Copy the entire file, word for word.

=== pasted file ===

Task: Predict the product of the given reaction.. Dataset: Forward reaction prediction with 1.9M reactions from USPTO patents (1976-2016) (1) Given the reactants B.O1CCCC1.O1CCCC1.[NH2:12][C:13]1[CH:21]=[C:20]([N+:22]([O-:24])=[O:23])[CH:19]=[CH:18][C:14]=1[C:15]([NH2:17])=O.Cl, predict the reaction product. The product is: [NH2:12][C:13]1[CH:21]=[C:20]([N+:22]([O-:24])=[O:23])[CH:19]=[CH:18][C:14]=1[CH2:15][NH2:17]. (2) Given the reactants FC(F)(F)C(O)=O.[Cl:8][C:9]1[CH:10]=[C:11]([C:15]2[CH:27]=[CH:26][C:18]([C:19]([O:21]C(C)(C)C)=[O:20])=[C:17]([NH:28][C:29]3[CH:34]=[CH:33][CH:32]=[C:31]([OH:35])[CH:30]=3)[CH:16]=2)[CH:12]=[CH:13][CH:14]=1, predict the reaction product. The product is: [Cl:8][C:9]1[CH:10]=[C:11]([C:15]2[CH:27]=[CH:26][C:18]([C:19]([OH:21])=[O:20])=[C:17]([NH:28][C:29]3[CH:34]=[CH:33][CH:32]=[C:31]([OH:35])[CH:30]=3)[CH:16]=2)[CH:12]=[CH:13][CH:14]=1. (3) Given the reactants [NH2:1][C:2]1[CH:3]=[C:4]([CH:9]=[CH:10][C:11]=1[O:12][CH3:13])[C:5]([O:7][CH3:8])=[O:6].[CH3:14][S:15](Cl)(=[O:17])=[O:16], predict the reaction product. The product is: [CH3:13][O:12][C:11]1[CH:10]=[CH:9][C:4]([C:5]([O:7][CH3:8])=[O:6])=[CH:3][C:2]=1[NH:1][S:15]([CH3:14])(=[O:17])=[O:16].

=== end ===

Task: Predict the product of the given reaction.. Dataset: Forward reaction prediction with 1.9M reactions from USPTO patents (1976-2016) (1) Given the reactants B.O1CCCC1.O1CCCC1.[NH2:12][C:13]1[CH:21]=[C:20]([N+:22]([O-:24])=[O:23])[CH:19]=[CH:18][C:14]=1[C:15]([NH2:17])=O.Cl, predict the reaction product. The product is: [NH2:12][C:13]1[CH:21]=[C:20]([N+:22]([O-:24])=[O:23])[CH:19]=[CH:18][C:14]=1[CH2:15][NH2:17]. (2) Given the reactants FC(F)(F)C(O)=O.[Cl:8][C:9]1[CH:10]=[C:11]([C:15]2[CH:27]=[CH:26][C:18]([C:19]([O:21]C(C)(C)C)=[O:20])=[C:17]([NH:28][C:29]3[CH:34]=[CH:33][CH:32]=[C:31]([OH:35])[CH:30]=3)[CH:16]=2)[CH:12]=[CH:13][CH:14]=1, predict the reaction product. The product is: [Cl:8][C:9]1[CH:10]=[C:11]([C:15]2[CH:27]=[CH:26][C:18]([C:19]([OH:21])=[O:20])=[C:17]([NH:28][C:29]3[CH:34]=[CH:33][CH:32]=[C:31]([OH:35])[CH:30]=3)[CH:16]=2)[CH:12]=[CH:13][CH:14]=1. (3) Given the reactants [NH2:1][C:2]1[CH:3]=[C:4]([CH:9]=[CH:10][C:11]=1[O:12][CH3:13])[C:5]([O:7][CH3:8])=[O:6].[CH3:14][S:15](Cl)(=[O:17])=[O:16], predict the reaction product. The product is: [CH3:13][O:12][C:11]1[CH:10]=[CH:9][C:4]([C:5]([O:7][CH3:8])=[O:6])=[CH:3][C:2]=1[NH:1][S:15]([CH3:14])(=[O:17])=[O:16].